Ford cancels new $1.6B MX plant; plans to invest $700M in Flat Rock, Michigan insteadDETROIT, MICHIGAN - (January 3, 2017) - Today, Tuesday, President-elect Donald Trump threatened to impose a "big border tax" on General Motors Co. (GM) for manufacturing some of its Chevrolet Cruze cars in Mexico, which the US Automotive OEM defended as part of a strategy to serve global customers, not sell them in the US.
“General Motors is sending Mexican made model of Chevy Cruze to U.S. car dealers-tax free across border. Make in U.S.A. or pay big border tax!” Trump posted on Twitter.
GM said it manufacturers all of its Chevrolet Cruze sedan in the US and that those sold in the United States are manufactured in its Lordstown, Ohio plant. “GM builds the Chevrolet Cruze hatchback for global markets in Mexico, with a small number sold in the U.S.” it said in a statement posted on its website without giving numbers. Shares of GM rose 1% to $35.19 after falling about 1% following President-elect’s tweet before the market opened.
Later Tuesday morning, Ford Motor Co. said it will cancel a planned $1.6-billion factory in Mexico and will invest $700-million at a Michigan factory as it expands its electric vehicle and hybrid offerings.
The U.S. automotive giant said it will add 700 direct new jobs in Flat Rock, Michigan to produce high-tech electrified and autonomous vehicles, plus the Ford Mustang and Lincoln Continental.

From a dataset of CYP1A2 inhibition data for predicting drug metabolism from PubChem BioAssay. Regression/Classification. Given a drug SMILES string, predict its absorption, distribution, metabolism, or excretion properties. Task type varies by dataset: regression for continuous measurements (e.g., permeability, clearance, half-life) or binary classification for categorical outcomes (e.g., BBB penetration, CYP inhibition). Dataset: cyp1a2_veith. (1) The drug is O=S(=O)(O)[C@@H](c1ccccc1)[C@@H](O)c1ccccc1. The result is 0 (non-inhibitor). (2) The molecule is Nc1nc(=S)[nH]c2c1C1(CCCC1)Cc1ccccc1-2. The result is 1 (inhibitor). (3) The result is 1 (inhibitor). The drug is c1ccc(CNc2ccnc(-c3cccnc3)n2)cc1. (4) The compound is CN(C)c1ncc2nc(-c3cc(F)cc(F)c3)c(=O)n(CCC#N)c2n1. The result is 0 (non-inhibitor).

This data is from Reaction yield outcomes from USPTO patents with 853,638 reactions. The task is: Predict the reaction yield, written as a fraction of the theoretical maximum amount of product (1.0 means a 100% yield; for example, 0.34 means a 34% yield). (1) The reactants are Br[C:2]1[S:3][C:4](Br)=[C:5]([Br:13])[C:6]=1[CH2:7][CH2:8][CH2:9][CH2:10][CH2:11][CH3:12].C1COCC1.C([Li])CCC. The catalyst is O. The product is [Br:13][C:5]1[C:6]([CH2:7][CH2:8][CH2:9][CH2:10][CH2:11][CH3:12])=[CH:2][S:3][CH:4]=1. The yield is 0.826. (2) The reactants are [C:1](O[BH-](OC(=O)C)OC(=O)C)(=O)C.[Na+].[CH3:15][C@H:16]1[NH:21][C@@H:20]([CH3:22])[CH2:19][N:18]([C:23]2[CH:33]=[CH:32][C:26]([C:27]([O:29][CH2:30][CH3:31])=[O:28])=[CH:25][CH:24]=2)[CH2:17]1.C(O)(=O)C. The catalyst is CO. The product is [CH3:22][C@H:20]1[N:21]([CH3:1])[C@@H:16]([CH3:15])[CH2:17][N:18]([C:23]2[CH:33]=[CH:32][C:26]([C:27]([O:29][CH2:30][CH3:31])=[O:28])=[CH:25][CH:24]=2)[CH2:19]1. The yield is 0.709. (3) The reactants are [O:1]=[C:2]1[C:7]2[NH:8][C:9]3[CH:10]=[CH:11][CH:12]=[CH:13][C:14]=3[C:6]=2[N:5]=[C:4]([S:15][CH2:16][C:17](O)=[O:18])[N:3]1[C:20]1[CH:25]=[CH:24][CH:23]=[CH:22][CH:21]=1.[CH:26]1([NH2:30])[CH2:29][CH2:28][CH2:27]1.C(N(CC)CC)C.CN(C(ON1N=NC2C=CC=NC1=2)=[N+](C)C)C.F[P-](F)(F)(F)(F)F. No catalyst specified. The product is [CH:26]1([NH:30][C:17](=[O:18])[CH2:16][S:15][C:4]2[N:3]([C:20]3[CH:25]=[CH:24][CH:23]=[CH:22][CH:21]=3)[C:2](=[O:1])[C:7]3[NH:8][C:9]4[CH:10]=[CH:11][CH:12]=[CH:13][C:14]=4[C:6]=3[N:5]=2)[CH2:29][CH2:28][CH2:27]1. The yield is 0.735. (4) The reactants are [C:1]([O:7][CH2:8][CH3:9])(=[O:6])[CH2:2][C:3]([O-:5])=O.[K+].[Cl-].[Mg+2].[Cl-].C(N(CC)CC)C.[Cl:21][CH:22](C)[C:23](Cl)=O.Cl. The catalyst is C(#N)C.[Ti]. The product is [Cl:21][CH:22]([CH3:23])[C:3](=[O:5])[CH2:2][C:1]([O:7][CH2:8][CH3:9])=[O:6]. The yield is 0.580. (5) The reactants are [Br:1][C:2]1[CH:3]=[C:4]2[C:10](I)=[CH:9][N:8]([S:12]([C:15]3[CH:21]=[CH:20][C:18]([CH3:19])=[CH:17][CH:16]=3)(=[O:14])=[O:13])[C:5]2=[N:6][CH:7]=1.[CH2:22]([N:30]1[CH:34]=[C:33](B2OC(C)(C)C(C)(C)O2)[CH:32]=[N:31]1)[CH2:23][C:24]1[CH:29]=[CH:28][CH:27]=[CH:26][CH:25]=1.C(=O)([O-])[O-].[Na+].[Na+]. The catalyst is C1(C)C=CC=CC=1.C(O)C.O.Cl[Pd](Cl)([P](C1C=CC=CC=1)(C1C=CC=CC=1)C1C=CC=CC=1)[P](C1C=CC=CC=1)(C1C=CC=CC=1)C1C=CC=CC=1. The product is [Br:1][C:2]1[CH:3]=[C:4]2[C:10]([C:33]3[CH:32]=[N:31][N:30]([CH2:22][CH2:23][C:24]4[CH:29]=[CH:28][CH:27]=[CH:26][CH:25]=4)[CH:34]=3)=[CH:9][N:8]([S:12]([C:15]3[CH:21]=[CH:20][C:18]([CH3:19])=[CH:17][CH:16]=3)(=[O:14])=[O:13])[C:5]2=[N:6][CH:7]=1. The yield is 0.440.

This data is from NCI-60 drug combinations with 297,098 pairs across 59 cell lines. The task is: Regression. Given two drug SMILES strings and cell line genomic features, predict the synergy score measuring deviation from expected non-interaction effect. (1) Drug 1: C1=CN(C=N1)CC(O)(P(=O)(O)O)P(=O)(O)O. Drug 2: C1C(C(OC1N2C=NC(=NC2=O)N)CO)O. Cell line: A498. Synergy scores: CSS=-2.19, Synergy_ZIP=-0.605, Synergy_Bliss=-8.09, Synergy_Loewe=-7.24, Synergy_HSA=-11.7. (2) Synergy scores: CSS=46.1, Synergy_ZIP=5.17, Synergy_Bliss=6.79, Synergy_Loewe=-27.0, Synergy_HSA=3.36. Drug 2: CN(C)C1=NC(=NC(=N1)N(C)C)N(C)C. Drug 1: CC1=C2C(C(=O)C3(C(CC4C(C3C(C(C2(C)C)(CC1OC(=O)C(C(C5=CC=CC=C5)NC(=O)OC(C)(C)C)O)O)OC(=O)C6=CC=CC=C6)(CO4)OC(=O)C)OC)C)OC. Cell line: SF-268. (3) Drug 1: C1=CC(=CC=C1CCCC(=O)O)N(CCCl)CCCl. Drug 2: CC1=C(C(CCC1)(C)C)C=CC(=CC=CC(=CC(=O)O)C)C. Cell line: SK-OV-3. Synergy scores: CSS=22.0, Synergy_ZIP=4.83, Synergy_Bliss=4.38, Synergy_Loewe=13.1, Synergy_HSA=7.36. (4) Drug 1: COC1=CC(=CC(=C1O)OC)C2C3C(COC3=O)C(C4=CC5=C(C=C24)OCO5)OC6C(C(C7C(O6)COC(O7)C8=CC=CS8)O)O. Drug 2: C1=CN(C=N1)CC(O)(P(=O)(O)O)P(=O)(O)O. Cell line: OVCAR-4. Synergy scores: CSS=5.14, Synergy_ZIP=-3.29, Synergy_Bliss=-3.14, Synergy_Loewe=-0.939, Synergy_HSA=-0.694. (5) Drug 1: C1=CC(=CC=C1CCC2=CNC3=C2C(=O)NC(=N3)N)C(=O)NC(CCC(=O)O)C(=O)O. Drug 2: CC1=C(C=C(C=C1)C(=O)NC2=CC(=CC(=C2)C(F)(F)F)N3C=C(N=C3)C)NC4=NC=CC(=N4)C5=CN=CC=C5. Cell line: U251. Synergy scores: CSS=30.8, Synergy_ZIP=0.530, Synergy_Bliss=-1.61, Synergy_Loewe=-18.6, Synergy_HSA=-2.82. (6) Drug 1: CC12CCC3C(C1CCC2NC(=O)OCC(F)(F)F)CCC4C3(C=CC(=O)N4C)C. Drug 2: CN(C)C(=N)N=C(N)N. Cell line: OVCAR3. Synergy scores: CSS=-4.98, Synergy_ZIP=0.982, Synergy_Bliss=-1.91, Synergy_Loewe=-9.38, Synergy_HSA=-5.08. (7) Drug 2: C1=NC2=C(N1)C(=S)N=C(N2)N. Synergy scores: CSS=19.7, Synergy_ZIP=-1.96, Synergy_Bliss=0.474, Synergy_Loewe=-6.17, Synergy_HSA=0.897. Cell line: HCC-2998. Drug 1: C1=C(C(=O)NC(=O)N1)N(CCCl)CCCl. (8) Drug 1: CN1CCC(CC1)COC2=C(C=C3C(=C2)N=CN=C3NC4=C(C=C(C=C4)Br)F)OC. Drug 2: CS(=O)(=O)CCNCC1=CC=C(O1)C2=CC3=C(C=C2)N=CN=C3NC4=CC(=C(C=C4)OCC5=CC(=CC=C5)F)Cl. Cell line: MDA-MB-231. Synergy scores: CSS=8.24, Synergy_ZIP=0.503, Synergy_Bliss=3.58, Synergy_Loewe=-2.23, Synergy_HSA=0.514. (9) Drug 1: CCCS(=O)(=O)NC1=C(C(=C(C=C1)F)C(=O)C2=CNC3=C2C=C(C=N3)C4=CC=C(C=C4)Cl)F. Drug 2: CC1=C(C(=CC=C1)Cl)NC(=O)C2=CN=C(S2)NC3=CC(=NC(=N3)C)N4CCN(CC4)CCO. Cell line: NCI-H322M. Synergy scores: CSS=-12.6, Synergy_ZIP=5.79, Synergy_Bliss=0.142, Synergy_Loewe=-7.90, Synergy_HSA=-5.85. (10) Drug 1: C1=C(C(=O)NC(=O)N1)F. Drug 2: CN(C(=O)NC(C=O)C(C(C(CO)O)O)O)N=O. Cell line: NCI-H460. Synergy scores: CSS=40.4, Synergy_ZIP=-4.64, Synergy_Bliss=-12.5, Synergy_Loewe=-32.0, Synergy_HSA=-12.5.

Ford had originally planned to build its Ford Focus at a plant in San Luis Potosi, Mexico. The company said it will continue to build its Focus at an existing plant in Hermosillo, Mexico, to improve company profitability.
Last month, Trump announced the formation of a council to advise him on job creation, a group comprised of leaders from a variety of major U.S. corporations including GM Chief Executive Officer Mary Barra.
GM said in 2015 it would build its next-generation Chevrolet Cruze compact in Mexico as automotive OEMs look to expand in Mexico to take advantage of low labor costs and free trade agreements. GM said in 2015 it would invest $350-million to produce the Cruze at its plant in Coahuila, MX as part of the $5-billion investment in its Mexican plants announced in 2014.
GM said earlier this year it would import some Cruze cars from Mexico.
According to Automotive News, GM began producing the Cruze in Mexico last year, making 52,631 cars there. In comparison, it built 319,536 of them in the US. Previous versions of the Cruze sold in Mexico were made in a GM South Korea plant, it reported.
The shift is part of a larger trend among Detroit’s "Big 3" auto OEMs to produce more small cars for the North American market in Mexico in an effort to lower labor costs, while using higher-paid U.S. workers to build more profitable trucks, sport utility vehicles and luxury cars.
In November, GM said it planned in early 2017 to lay off 2,000 employees at two U.S. auto plants, including the one in Lordstown. U.S. small car sales have been hurt by lagging consumer demand and low gas prices. GM’s U.S. Cruze sales are down 18 per cent through November.
Representatives for the United Auto Workers (UAW) union could not be reached immediately for a response to Trump’s tweet.
Trump’s comments are the latest in a string of Tweets he has posted targeting companies over jobs, imports and costs before he takes office on January 20, including United Technologies Corp’s Carrier unit and U.S. defense companies.
President-elect Donald Trump campaigned with promises to protect American workers and called out several companies by name, including GM rival Ford Motor Co.